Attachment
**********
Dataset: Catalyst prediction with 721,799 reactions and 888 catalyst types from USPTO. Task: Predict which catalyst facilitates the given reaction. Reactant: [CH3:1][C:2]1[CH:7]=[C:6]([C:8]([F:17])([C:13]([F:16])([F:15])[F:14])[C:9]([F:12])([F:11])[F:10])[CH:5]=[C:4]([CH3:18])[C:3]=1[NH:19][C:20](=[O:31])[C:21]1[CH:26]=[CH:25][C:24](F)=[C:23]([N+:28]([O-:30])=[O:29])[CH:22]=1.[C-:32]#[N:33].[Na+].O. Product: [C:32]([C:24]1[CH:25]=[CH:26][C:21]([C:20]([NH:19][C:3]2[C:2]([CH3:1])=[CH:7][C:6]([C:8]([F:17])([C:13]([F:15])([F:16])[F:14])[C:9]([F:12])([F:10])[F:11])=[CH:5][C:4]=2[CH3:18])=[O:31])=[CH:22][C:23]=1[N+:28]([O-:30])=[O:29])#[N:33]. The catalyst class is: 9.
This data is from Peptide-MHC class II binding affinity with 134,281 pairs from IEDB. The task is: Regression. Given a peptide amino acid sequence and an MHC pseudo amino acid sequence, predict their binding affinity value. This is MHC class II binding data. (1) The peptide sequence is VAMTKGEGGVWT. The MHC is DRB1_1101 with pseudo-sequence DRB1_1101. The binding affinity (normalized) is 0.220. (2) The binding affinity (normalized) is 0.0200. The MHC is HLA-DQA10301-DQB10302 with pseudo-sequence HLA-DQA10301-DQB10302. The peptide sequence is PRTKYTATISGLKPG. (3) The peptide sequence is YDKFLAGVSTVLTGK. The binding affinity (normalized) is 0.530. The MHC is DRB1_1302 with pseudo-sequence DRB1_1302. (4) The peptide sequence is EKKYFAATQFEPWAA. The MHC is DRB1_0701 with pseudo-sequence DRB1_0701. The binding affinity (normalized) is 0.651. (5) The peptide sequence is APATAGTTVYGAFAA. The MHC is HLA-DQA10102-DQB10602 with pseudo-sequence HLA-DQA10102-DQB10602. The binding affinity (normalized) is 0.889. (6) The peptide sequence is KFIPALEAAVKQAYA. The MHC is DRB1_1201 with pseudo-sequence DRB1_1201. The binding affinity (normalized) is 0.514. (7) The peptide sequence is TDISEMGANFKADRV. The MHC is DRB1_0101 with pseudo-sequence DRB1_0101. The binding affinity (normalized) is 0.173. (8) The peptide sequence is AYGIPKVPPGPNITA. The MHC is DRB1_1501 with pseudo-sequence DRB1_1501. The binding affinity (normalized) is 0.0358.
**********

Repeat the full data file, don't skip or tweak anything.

Dataset: Catalyst prediction with 721,799 reactions and 888 catalyst types from USPTO. Task: Predict which catalyst facilitates the given reaction. Reactant: [CH3:1][C:2]1[CH:7]=[C:6]([C:8]([F:17])([C:13]([F:16])([F:15])[F:14])[C:9]([F:12])([F:11])[F:10])[CH:5]=[C:4]([CH3:18])[C:3]=1[NH:19][C:20](=[O:31])[C:21]1[CH:26]=[CH:25][C:24](F)=[C:23]([N+:28]([O-:30])=[O:29])[CH:22]=1.[C-:32]#[N:33].[Na+].O. Product: [C:32]([C:24]1[CH:25]=[CH:26][C:21]([C:20]([NH:19][C:3]2[C:2]([CH3:1])=[CH:7][C:6]([C:8]([F:17])([C:13]([F:15])([F:16])[F:14])[C:9]([F:12])([F:10])[F:11])=[CH:5][C:4]=2[CH3:18])=[O:31])=[CH:22][C:23]=1[N+:28]([O-:30])=[O:29])#[N:33]. The catalyst class is: 9.
This data is from Peptide-MHC class II binding affinity with 134,281 pairs from IEDB. The task is: Regression. Given a peptide amino acid sequence and an MHC pseudo amino acid sequence, predict their binding affinity value. This is MHC class II binding data. (1) The peptide sequence is VAMTKGEGGVWT. The MHC is DRB1_1101 with pseudo-sequence DRB1_1101. The binding affinity (normalized) is 0.220. (2) The binding affinity (normalized) is 0.0200. The MHC is HLA-DQA10301-DQB10302 with pseudo-sequence HLA-DQA10301-DQB10302. The peptide sequence is PRTKYTATISGLKPG. (3) The peptide sequence is YDKFLAGVSTVLTGK. The binding affinity (normalized) is 0.530. The MHC is DRB1_1302 with pseudo-sequence DRB1_1302. (4) The peptide sequence is EKKYFAATQFEPWAA. The MHC is DRB1_0701 with pseudo-sequence DRB1_0701. The binding affinity (normalized) is 0.651. (5) The peptide sequence is APATAGTTVYGAFAA. The MHC is HLA-DQA10102-DQB10602 with pseudo-sequence HLA-DQA10102-DQB10602. The binding affinity (normalized) is 0.889. (6) The peptide sequence is KFIPALEAAVKQAYA. The MHC is DRB1_1201 with pseudo-sequence DRB1_1201. The binding affinity (normalized) is 0.514. (7) The peptide sequence is TDISEMGANFKADRV. The MHC is DRB1_0101 with pseudo-sequence DRB1_0101. The binding affinity (normalized) is 0.173. (8) The peptide sequence is AYGIPKVPPGPNITA. The MHC is DRB1_1501 with pseudo-sequence DRB1_1501. The binding affinity (normalized) is 0.0358.